Atlanta Child Battery Defense Attorneys
Criminal charges for committing physical violence against a minor child can have serious consequences. Even if the child’s physical injuries are not severe, the child’s vulnerable position because of his or her age adds weight to the seriousness of the charges. The criminal penalties can include jail or prison and/or probation, but the consequences can extend far beyond. If the victim was your own child, the court can severely restrict your parenting time with the child, such as by requiring supervised visits only; meanwhile, you will still be responsible for child support. The social and financial effects of a criminal conviction, including one for battery against a child, can be devastating for you and the people close to you. Therefore, if someone is accusing you of behaving violently toward a child, contact an Atlanta child battery defense lawyer.
What is the Difference Between Assault and Battery?
You often hear the phrase “assault and battery” as if it is one crime. In fact, assault is one criminal action, and battery is a different one, even though the same incident can, in many cases, lead to both an assault charge and a battery charge. Battery is when you intentionally make physical contact with someone without their consent, even if it does not cause serious injury. In the case of child battery, this could be something as simple as smacking a child’s hand if the child touches something you told them not to touch. Assault is a threat or attempt to cause physical harm. In other words, if you take a swing at someone in a fistfight but they move out of the way before you can hit then, you can still get an assault charge. If the victim of battery is a child, the charges will often be for aggravated battery, which is a felony, even if the child does not suffer a serious physical injury.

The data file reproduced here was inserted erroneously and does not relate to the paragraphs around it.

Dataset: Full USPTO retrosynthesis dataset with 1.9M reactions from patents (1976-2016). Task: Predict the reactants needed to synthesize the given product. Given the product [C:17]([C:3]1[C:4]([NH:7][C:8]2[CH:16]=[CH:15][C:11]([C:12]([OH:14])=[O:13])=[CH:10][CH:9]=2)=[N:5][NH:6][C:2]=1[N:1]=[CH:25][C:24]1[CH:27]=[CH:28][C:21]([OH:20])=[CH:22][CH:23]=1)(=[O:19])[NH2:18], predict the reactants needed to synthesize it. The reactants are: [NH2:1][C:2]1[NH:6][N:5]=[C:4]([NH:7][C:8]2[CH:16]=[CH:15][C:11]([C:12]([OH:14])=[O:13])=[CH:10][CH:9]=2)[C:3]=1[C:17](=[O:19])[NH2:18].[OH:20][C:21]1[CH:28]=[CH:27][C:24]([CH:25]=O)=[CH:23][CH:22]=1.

Family Violence Battery Laws in Georgia
You can get charged with aggravated battery if you are accused of committing physical violence against any person under the age of 18. If the alleged victim is your biological child, your adopted child, or your stepchild, though, the charges can be for family violence battery. Charges of family violence battery might also apply if the child is less closely related to you, but you live in the same household, so accusations of hitting your niece, nephew, grandchild, or young cousin could get you a family violence battery case.
Atlanta Child Battery Defense Lawyers
Child battery is a violent crime, and it could have lifelong consequences, whether or not the alleged victim is a member of your own family. If you get charged with child battery, you have the same rights as any other defendant in a criminal case; these rights include the presumption of innocence and the right to representation by a criminal defense lawyer. Contact the defense lawyers at Ghanayem & Rayasam in Atlanta, Georgia about your child battery case.